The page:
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  2. Excellent game, and I can see some of those desperate charges in action.
    I agree - a sample game with mental adjustment to check how the thing works is the best policy, and it looks like you have grasped the mechanics admirably.
    It's an easy system to play solo too, such that the mechanisms can be absorbed with practice - and honestly, it's a entertaining solo game to play (unlike some other rulesets).
    I do still find myself flipping to some of the card definitions, but hopefully you can see how repeat plays will make a fast flowing game, which is chock full of 'fog of war' whilst also allowing generalship to shine. That's the aspect that drew me to these rules - the narrative that is generated is akin to a historical record almost.


    (p.s. I am now looking for a card shuffler on Amazon)

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    1. Because it was an exploratory game, I deliberately avoided taking an instant dislike to anything - this is better than i normally manage with new games...

      I do have some notes to remind me to think further about a couple of things which surprised me. A Melee! card will only let you engage from less than a half move away, yet an even roll on a Move! card (of which there are more?) will allow you to charge home (subject to Opportunity Fire) from a full move.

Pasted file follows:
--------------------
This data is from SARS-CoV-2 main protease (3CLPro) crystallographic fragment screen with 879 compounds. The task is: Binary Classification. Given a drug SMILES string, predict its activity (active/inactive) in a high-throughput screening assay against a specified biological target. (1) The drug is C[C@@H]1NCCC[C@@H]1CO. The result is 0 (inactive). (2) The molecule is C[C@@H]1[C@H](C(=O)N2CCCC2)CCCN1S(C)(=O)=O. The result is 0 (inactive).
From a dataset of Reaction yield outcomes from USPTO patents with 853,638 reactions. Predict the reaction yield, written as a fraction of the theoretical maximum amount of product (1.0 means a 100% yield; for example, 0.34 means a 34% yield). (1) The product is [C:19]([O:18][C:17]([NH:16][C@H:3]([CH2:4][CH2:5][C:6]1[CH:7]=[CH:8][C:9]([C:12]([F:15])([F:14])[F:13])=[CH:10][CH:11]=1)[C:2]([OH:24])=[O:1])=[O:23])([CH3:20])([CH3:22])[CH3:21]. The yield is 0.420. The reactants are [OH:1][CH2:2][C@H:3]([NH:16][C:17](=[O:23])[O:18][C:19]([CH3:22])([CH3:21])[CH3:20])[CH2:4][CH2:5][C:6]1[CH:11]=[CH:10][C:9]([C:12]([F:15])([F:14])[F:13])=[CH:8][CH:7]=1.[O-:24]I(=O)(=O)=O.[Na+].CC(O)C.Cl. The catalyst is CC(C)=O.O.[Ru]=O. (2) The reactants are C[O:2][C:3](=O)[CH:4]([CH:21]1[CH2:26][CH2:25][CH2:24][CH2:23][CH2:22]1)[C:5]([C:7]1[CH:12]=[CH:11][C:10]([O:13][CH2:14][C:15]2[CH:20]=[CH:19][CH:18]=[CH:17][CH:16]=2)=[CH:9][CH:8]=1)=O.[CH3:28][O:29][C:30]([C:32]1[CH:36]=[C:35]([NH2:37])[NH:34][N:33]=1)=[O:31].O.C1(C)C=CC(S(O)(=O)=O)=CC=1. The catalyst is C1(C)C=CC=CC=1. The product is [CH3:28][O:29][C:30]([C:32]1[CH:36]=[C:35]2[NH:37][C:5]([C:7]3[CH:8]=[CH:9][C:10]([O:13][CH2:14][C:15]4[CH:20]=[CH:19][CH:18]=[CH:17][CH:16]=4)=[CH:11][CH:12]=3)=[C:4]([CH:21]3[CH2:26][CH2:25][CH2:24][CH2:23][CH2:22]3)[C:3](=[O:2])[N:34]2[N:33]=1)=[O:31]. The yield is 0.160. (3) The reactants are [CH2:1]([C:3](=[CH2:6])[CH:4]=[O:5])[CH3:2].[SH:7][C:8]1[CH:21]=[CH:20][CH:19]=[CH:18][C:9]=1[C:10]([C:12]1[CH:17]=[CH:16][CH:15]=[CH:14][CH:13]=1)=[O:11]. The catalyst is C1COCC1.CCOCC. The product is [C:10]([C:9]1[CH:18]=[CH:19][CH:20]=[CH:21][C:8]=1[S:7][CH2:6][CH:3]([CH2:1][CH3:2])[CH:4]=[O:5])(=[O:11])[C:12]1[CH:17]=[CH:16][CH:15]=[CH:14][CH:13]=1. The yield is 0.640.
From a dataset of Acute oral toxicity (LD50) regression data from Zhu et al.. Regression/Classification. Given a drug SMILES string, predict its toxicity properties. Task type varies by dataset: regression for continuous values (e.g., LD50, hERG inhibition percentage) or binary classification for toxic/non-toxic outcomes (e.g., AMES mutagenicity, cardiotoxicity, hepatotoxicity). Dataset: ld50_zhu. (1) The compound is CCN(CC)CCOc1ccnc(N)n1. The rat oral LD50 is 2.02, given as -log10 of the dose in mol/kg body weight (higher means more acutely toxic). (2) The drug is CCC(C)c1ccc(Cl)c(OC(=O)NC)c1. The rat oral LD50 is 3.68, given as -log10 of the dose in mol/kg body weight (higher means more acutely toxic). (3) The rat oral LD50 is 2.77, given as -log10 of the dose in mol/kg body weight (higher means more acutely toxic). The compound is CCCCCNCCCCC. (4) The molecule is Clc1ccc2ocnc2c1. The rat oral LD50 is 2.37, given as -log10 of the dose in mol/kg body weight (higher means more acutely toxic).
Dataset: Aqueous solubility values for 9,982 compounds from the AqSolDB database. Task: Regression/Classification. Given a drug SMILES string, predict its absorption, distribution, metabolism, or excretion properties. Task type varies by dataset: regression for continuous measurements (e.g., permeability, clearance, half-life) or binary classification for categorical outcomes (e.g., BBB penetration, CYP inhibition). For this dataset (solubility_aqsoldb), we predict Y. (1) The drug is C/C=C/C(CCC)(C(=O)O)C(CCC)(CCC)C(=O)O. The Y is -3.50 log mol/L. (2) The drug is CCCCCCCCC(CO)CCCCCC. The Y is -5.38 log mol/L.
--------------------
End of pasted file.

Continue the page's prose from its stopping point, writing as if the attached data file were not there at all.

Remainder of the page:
Also, I had a battery whose combat rating was CD12 - if it lost a single UI point, which is half-way to silencing the thing, the combat rating only Goes to Down 1, which is still a D10. That seems pretty generous. Hmmm. No problem - that's what the rules say!

      We were getting a lot quicker at identifying the dice pairings for each situation by the end, but it would have helped if we'd had less different ratings for the units for this first bash!